How much is Apple worth? At a cursory glance, the company is worth $2.08 trillion. But how was that value calculated?
In Apple’s case, determining how much the business is “worth” can be a pretty straightforward process: simply take the number of outstanding shares of Apple stock, and multiply that number by the value of a single share of Apple. This process of valuation is known as market capitalization.
For small and medium-sized businesses - Main Street businesses, as we often call them in the mergers and acquisitions world - this process is not nearly as useful. As such, we need a different valuation method.
Seller’s Discretionary Earnings (SDE)
The first step in determining the value of this type of business is calculating the seller’s discretionary earnings (SDE). To do this, we must first determine the business earnings before interest, taxes, depreciation, and amortization (EBITDA). The formula for this is simple: Net Income + Taxes + Interest Expense + Depreciation & Amortization
From there, we add the wages and benefits of the shareholders and/or owners to the EBITDA. This gives us the SDE.
Why do we add wages and benefits into the EBITDA? The simple answer is that in businesses of this size, there can be dramatic differences between how different owners pay themselves out. Some owners might be taking a huge chunk of business earnings, while others might pay themselves a pittance.
The new owners will be able to pay themselves however they see fit, so it’s reasonable to include owner/shareholder payout into the valuation of the business.
Note that if the owners or shareholders are working in an operations role, there will also be an adjustment for the Fair Market Salary of their operational role in the company.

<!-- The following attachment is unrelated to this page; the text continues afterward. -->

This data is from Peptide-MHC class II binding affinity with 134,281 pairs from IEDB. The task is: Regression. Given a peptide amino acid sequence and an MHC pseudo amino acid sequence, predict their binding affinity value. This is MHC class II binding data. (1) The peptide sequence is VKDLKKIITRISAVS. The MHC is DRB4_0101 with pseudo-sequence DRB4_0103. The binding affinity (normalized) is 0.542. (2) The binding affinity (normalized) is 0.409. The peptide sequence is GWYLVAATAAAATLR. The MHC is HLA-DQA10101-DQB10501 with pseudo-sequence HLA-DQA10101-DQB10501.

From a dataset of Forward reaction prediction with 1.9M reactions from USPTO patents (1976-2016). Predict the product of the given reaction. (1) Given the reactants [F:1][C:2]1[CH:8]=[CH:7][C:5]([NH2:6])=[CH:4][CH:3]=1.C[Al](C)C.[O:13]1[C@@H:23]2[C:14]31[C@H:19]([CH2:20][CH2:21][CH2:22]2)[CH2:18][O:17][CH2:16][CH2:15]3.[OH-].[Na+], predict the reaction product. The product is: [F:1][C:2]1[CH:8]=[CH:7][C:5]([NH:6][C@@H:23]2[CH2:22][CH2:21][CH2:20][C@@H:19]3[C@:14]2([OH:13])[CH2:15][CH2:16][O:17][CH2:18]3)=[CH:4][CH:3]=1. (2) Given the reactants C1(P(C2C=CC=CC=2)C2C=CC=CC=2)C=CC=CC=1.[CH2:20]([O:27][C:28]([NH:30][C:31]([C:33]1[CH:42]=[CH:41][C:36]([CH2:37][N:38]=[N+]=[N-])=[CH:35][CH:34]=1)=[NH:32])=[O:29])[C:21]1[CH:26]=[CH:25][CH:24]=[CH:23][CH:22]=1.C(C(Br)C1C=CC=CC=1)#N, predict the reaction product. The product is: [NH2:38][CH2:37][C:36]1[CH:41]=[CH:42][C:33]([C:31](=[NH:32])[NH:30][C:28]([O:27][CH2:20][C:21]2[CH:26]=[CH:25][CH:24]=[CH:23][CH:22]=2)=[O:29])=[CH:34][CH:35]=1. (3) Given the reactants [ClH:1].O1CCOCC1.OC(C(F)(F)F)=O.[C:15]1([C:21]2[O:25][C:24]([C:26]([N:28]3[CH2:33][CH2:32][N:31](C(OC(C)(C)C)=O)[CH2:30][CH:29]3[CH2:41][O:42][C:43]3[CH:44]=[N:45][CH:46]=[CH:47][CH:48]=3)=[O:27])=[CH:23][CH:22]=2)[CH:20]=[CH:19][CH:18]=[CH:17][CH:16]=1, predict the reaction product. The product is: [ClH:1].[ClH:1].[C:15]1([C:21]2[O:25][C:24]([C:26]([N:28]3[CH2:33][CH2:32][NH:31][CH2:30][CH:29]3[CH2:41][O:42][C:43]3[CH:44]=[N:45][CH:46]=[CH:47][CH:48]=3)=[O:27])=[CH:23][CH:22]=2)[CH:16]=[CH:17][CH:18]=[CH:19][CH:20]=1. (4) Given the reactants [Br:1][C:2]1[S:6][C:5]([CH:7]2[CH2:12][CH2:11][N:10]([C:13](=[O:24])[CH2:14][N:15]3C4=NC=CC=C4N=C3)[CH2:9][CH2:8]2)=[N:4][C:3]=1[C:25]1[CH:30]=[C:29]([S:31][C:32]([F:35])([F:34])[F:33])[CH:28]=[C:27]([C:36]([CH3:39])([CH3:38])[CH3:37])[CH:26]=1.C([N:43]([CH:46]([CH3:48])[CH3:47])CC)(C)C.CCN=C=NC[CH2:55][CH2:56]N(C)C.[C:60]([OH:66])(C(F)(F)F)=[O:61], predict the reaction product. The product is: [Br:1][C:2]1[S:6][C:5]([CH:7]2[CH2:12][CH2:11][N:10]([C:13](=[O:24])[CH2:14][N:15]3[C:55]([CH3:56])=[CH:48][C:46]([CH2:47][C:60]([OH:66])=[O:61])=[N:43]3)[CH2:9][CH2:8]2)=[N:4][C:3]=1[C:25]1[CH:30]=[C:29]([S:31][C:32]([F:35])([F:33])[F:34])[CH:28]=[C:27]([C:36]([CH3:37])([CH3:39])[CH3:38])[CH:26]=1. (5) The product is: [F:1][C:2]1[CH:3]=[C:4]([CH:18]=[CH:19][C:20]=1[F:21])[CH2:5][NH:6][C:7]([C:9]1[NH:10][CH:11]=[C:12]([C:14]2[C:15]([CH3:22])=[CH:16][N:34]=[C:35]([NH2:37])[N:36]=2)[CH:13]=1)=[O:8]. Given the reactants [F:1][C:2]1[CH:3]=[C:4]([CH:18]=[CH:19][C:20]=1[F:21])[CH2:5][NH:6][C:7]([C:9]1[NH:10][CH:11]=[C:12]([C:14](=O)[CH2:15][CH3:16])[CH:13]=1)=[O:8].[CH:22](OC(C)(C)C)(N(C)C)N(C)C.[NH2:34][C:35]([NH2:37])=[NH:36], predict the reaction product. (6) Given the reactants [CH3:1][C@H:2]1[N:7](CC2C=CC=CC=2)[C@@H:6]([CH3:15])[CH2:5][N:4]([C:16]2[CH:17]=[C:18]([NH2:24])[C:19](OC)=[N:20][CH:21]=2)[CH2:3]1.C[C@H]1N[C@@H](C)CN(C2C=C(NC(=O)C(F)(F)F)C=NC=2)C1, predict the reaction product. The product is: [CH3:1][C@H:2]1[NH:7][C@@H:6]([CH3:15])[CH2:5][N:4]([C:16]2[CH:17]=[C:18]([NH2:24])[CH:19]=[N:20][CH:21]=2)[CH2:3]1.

The valuation multiple
Buyers are rarely looking to purchase a business for what it’s worth now - they want to purchase a business they believe will grow and thrive. As such, the present value of the business as shown by the SDE does not represent the potential value the business can obtain through growth.
This is corrected through the use of a multiple. This multiple can be as low as 1x SDE, or as high as even 5x SDE.
The factors that can affect your valuation multiple
The higher the multiple, the more your business is worth - that’s the simple math. What’s more challenging for those new to selling businesses is determining which multiple should be used.
Revenue and the multiple
Growing revenue every year is the single biggest factor that affects the multiple. Remember, buyers are looking to purchase a business they believe will continue to grow. When the seller can demonstrate their revenue is growing year over year, it’s a very positive sign that the business will continue to grow.
Another factor related to revenue is how much of your revenue is profit - a business with a 20% profit margin will likely have a higher multiple than one with a 10% profit margin.
Operational factors and the multiple
Then there are factors related to operations. The value of a business has a lot to do with the personnel that business has on staff. A business whose managerial staff have been there for 15 years and who have no intention of leaving will likely sell for a higher multiple than a business whose management goes through a revolving door.
Customers are another major operational factor - a diversity of customers means a diversity of revenue streams, which is appealing to buyers. When a business gets most of its revenue from a single customer, it will tend to sell with a lower multiple - and if that customer gets wind that the business is going to be sold, things can get even worse.
Industry factors and the multiple
Finally, the industry a business is in, and how that industry is forecasted to grow (or decline) over the years can be an important factor in determining the multiple. So too can the economic climate - more specifically, how willing banks will be to lend to sellers who want to buy businesses in your industry. Your business model will also play an important role in determining how much banks are willing to lend.
These are only a few of the many factors that can influence the multiple. Our team takes steps to ensure we find the right multiple for your business. One example of this is pre-financing every listing to know exactly how much banks are willing to lend when in a given environment.
As a business broker in Vancouver, we understand the ins and outs of valuation. Call us today for a free consultation - we’ll go over more than a dozen factors that could influence how much your business is worth.